High caliber artists invite themselves on the ninth album of the group, mature and sumptuous.
The members of The National have reunited once again for First Two Pages of Frankenstein, a ninth album that takes you up close to frontman Matt Berninger’s introspection at a trying time in his life.
Matt Berninger, leader of the best-known indie band, has said in recent months that he was completely stuck in writing for more than a year, while he was going through a dark period of depression. To the point where he thought for a moment that this might be the end of The National.
The song Tropic Morning News, co-written with Berninger’s wife, Carin Besser, was a turning point. The song that would start a new era for the group. Our favorite song on this album where there is no shortage of tracks to adore.
It encapsulates in five minutes (the songs of The National are always so long on this disc) the intention of the album: this need, it seems, to externalize all the hard things to endure and to face, that Berninger had to overcome before he could approach them. As he finally tells everything he couldn’t say, we have access to a melancholy, nostalgic work, where darkness is constantly opposed to a visceral need for light (which shines at its strongest on the last piece, Send For Me).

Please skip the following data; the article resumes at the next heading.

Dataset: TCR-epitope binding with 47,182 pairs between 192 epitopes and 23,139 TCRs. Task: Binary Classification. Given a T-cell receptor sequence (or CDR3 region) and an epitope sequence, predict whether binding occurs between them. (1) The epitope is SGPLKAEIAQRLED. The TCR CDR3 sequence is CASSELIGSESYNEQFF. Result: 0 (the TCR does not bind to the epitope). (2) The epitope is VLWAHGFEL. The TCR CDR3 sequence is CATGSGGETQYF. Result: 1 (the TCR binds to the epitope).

Three high caliber artists were guest on the album, Sufjan Stevens, Taylor Swift and Phoebe Bridgers. Swift brings a lot of her touch to The Alcott, on which Berninger and she respond sumptuously, like a couple reminiscing about better times to which they would like to return.
The opening piece, Once Upon a Poolside, a lament led by the piano, with Sufjan Stevens, is hauntingly tender. Eucalyptus, just after, which we can already imagine sung in chorus in the shows that the group will soon give, is a galvanizing and at the same time delicate hymn, as The National knows how to compose them so well. The arrangements, on this piece and all the others, are beyond reproach. New Order T-Shirt blends the naivety and lyrical simplicity of The National’s early essays with a now well-earned maturity — a mix that has it all.
The two pieces on which Phoebe Bridgers appears give her a restricted place, where she brings backing vocals. Bridgers’ seraphic voice brings these already magnificent pieces to an even more appreciable level. The powerful Your Mind Is Not Your Friend, on which she has a little more room to shine, is a song inspired by the first two pages of Frankenstein, a novel by Mary Shelly that Matt Berninger began when he was afflicted with the syndrome from the blank page. Hence the title of the album.
The projects of everyone outside of The National distinctly color the current approach of the group. Aaron Dessner has worked on the (very pop) albums of Taylor Swift and Gracie Abrams, among others, in addition to launching with Justin Vernon (Bon Iver) the collaborative album of their group Big Red Machine. Matt Berninger released his first solo project in 2020. Bryce Dessner composed film scores and the Devendorf brothers each collaborated on projects by other artists. These eclectic experiences enrich what the American group offers today. We are entering a new phase, a welcome evolution, without major turmoil (it is The National, all the same), but so sumptuous.